Stereograph cards collection
Scope and Contents
- circa 1861-1916
Conditions Governing Access
Conditions Governing Use
In 1851 stereo daguerreotypes were exhibited for the first time to the general public at the London International Exhibition (Crystal Palace). Shortly thereafter, American photographers began making stereographs. One of the first American photographic firms to produce stereographs was the team of William and Frederick Langenheim. The Library owns a set of their early stereoviews of American cities on the East Coast.
By 1860 both amateur photographers and publishing firms were making stereographs. The major stereo publishers sold their views by mail order, door-to-door salesmen, and in stores. Stereographs were sold individually and in boxed sets.
Stereographs are usually mounted. They were typically published with caption information printed under the image or on the back of the mount. The mount also provided information about the publisher, photographer, and sometimes the series or a list of views available from the photographer or publisher.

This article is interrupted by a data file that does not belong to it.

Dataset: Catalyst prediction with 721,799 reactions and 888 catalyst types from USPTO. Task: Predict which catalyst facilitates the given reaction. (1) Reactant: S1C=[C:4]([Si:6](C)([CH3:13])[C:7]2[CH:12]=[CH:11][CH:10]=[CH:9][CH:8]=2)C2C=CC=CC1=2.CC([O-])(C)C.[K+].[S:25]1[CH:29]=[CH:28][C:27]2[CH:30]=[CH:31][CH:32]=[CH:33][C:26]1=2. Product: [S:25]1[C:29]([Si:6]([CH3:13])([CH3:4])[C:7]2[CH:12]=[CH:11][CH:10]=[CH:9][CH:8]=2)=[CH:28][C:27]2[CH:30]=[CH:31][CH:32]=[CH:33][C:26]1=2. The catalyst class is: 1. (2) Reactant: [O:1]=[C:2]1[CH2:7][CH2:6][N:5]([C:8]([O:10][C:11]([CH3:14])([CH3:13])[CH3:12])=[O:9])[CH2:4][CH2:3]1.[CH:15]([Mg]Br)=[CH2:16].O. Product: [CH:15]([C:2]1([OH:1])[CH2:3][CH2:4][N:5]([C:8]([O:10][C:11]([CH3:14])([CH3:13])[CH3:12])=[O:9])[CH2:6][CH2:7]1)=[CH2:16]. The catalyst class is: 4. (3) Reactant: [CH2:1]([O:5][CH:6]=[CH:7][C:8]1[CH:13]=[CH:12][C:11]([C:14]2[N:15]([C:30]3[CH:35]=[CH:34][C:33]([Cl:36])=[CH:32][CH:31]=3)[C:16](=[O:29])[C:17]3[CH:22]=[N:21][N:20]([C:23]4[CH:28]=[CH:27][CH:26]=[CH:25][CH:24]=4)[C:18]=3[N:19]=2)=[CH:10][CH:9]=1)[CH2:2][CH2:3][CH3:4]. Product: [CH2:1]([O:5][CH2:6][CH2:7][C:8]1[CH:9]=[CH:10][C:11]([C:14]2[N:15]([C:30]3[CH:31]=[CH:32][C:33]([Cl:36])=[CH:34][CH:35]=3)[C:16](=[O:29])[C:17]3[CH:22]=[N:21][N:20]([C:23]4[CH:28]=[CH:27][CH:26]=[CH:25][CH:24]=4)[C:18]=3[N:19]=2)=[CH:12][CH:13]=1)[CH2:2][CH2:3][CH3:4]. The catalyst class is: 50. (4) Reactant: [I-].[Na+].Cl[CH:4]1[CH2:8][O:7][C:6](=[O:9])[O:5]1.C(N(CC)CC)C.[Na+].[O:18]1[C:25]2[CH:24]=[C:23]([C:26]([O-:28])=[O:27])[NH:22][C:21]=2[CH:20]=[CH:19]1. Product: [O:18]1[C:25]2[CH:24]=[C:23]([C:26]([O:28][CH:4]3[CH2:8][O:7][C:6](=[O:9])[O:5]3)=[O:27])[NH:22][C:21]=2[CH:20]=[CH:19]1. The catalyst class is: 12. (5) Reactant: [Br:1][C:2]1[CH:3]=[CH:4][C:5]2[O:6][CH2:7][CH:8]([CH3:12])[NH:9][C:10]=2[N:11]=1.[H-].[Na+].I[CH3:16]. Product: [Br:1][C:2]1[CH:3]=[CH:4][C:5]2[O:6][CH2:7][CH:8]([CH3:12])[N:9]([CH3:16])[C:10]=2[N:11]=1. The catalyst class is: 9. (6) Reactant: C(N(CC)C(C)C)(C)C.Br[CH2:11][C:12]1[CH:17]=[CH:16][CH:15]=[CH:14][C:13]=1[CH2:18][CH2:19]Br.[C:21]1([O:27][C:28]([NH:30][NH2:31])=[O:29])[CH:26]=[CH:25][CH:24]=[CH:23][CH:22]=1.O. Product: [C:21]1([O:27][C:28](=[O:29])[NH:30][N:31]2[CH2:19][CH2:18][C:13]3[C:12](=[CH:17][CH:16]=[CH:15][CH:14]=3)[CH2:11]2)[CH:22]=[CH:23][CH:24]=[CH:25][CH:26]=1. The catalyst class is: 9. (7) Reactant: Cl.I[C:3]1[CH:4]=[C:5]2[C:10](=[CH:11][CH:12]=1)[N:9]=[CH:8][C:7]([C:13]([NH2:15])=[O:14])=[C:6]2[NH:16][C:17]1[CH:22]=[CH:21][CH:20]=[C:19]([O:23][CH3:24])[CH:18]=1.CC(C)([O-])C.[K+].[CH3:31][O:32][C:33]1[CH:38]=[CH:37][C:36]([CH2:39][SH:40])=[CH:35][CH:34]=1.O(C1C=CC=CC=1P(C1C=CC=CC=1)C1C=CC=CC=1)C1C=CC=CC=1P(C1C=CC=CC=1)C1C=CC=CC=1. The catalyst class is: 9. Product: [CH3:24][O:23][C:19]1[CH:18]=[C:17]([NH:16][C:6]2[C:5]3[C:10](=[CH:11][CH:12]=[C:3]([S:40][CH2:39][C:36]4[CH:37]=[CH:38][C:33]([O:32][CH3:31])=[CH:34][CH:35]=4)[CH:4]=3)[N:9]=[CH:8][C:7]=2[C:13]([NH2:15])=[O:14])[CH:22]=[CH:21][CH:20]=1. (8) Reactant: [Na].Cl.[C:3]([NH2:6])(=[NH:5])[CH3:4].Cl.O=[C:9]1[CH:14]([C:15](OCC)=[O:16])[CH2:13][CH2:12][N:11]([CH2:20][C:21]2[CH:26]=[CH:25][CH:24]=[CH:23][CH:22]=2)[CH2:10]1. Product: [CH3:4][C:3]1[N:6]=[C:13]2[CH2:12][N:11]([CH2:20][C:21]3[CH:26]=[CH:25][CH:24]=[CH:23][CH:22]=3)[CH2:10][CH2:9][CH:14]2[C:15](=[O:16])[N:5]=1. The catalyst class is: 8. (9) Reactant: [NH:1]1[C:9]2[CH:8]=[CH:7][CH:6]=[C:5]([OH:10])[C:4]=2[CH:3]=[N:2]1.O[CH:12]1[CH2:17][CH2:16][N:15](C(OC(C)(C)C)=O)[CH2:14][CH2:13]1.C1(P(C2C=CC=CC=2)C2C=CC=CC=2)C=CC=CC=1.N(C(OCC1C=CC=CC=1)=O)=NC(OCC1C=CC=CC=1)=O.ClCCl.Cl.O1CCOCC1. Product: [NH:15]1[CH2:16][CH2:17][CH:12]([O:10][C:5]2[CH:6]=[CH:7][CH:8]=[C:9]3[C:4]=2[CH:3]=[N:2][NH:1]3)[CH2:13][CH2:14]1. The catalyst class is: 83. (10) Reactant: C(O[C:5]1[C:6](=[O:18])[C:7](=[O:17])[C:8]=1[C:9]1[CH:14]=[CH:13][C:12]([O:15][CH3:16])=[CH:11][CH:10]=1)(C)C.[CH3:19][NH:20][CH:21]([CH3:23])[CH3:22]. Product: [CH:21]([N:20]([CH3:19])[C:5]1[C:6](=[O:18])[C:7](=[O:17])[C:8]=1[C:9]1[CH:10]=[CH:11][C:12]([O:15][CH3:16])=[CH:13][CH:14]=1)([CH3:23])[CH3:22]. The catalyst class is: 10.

Stereographs were collected by many middle-class families in the late 19th century. People acquired stereographs of tourist sites they had visited, as well as exotic locales that they would only experience through the wonder of the stereoscope. Viewing stereographs was a common activity, much like watching television or going to the movies today. Stereoviews were also used as an education tool in classrooms."
Source: Library of Congress. "Stereograph Cards." Accessed August 4, 2021. https://www.loc.gov/pictures/collection/stereo/background.html.
0.3 Cubic Feet (1 manuscript box)
Language of Materials
- Stereograph cards collection
- Description rules
- Describing Archives: A Content Standard
- Language of description
- Script of description